Heat, Ventilating and Air Conditioning (and Refrigeration) or in short, HVAC-R, systems are used for regulating the thermal comfort of buildings while also maintaining proper air quality by circulating and refreshing the indoor air with a fresh outdoor one. These systems control the overall air temperature in a place, the level of humidity as well as the movement of the air in order to keep the residents of a building healthy and comfortable.
2HVAC-R System Parts
A HVAC-R system consists of a variety of parts which keep the system properly running. Here are the basics of the main ones:
- Thermostat – This is usually the most visible part of a HVAC system as it is set on a prominent and easily accessible wall. It can be either set manually or programmed in advance in order to keep the home at the needed temperature. Once the temperature in the room becomes too hot or too cold, the thermostat triggers the coil-condensing unit combo or the heat exchanger to start circulating cooled or warmed air, depending on your preferences.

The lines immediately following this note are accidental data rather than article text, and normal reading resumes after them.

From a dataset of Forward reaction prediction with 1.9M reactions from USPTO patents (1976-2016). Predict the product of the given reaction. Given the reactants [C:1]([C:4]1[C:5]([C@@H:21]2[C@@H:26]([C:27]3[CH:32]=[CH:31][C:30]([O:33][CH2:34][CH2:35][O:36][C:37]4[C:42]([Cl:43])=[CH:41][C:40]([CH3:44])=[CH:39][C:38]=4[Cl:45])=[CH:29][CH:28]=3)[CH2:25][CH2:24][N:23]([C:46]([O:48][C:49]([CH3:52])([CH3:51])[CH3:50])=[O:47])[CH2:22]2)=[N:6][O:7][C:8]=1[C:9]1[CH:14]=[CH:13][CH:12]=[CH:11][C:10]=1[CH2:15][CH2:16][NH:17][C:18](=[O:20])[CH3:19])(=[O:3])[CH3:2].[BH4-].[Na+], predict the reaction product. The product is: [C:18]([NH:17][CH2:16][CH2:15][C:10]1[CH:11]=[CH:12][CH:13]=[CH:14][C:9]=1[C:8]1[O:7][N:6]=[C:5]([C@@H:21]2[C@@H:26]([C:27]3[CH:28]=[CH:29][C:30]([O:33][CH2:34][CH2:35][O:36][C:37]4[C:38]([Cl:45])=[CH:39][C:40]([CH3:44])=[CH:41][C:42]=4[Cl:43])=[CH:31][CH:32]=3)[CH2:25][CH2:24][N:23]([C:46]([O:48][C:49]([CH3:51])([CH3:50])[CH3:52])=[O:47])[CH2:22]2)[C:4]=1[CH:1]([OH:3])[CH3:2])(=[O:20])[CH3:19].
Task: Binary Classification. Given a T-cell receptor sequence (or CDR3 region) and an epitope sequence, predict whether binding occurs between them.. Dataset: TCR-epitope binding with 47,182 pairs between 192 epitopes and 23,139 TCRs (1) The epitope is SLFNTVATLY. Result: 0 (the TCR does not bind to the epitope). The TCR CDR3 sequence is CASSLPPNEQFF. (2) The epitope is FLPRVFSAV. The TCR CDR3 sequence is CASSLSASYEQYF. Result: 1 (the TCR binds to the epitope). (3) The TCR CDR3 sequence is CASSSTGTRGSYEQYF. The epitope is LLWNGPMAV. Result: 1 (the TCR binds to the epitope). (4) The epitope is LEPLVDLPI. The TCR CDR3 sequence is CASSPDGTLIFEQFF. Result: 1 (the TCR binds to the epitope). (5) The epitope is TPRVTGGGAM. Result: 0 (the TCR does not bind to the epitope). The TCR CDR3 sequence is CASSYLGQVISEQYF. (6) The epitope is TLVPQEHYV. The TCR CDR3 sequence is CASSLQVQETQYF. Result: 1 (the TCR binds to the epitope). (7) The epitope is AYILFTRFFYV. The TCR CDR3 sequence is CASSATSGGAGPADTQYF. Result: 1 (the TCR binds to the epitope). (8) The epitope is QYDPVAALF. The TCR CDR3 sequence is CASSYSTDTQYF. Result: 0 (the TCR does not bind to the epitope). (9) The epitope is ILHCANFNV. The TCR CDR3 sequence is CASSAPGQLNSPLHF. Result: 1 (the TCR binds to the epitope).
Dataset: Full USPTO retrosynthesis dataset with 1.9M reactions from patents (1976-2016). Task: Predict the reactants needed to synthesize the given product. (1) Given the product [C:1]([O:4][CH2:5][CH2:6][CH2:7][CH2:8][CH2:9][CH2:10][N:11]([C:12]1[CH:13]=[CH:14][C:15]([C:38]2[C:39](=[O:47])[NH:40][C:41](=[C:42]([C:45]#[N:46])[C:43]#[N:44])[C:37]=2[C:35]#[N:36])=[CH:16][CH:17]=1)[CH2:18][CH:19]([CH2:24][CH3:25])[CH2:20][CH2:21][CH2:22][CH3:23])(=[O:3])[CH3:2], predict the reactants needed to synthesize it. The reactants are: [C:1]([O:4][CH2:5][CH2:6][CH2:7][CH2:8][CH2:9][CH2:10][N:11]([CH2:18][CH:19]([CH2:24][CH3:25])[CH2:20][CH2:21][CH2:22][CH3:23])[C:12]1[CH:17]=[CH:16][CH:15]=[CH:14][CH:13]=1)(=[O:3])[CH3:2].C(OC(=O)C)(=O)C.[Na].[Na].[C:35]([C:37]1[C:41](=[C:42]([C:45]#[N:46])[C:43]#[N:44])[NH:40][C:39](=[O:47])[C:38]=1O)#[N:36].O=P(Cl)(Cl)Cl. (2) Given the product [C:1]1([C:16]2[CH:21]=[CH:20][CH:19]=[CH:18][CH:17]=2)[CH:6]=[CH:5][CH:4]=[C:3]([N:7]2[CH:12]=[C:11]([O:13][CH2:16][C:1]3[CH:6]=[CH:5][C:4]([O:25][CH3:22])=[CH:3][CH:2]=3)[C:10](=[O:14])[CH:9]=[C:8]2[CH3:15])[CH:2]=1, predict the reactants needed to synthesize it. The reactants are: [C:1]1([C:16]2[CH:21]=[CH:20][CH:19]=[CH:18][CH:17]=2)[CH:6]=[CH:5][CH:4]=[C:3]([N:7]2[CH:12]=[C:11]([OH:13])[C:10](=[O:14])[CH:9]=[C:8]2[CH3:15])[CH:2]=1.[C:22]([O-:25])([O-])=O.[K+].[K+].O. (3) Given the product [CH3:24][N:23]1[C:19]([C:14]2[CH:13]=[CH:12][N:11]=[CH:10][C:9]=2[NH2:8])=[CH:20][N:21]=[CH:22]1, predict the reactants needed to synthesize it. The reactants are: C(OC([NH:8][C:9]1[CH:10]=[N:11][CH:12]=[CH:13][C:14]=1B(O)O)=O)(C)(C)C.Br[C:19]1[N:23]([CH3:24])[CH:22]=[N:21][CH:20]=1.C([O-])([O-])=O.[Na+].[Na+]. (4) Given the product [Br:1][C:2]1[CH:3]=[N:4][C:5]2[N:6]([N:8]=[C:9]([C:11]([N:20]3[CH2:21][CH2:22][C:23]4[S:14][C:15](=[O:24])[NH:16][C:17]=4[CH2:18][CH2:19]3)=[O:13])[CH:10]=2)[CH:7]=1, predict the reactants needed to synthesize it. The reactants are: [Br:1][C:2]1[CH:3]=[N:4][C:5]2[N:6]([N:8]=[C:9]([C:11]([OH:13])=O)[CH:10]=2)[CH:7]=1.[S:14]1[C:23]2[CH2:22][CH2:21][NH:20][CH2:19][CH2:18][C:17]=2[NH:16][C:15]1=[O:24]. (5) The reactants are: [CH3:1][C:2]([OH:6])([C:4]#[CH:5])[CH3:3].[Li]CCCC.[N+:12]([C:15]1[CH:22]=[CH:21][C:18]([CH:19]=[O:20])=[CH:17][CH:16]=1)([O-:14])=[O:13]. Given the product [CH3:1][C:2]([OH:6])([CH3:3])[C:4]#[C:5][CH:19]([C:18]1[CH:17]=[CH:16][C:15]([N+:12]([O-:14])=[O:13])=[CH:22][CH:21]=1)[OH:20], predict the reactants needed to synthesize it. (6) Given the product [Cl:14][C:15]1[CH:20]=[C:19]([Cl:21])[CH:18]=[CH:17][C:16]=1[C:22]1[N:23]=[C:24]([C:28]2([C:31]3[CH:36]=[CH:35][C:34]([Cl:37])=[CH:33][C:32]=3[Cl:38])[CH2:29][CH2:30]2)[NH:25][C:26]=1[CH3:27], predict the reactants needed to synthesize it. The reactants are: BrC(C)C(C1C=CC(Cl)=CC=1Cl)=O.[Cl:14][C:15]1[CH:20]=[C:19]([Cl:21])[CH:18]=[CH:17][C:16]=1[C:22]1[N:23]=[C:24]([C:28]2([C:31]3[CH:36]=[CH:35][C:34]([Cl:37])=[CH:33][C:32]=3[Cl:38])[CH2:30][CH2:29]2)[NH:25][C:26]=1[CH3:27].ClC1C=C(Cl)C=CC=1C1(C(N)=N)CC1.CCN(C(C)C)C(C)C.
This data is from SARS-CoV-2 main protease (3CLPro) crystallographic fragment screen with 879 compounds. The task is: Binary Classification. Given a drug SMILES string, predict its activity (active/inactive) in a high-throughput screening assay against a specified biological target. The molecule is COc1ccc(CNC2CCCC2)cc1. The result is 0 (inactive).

- Furnace – This is the key element in any HVAC system. It is also the largest one and it requires substantial space, usually in the attic, the cellar or a special closet which is designed specifically for that purpose. Its main function is heating a supply of air which will be later on distributed in different rooms through the HVAC system. The entire heating process is made possible with the help of one of the four possible heat sources – electric resistance, combustion (burning natural gas, coal, oil or propane), heat pump or solar energy collected on site.
- Heat Exchanger – This part is located inside the furnace unit’s housing and it works in a way that it switches on when the thermostat activates the furnace to produce warmer air in colder days. Consequently, the heat exchanger pulls in cold air, heats it up and then circulates the heated air through the ducts and out through the vents.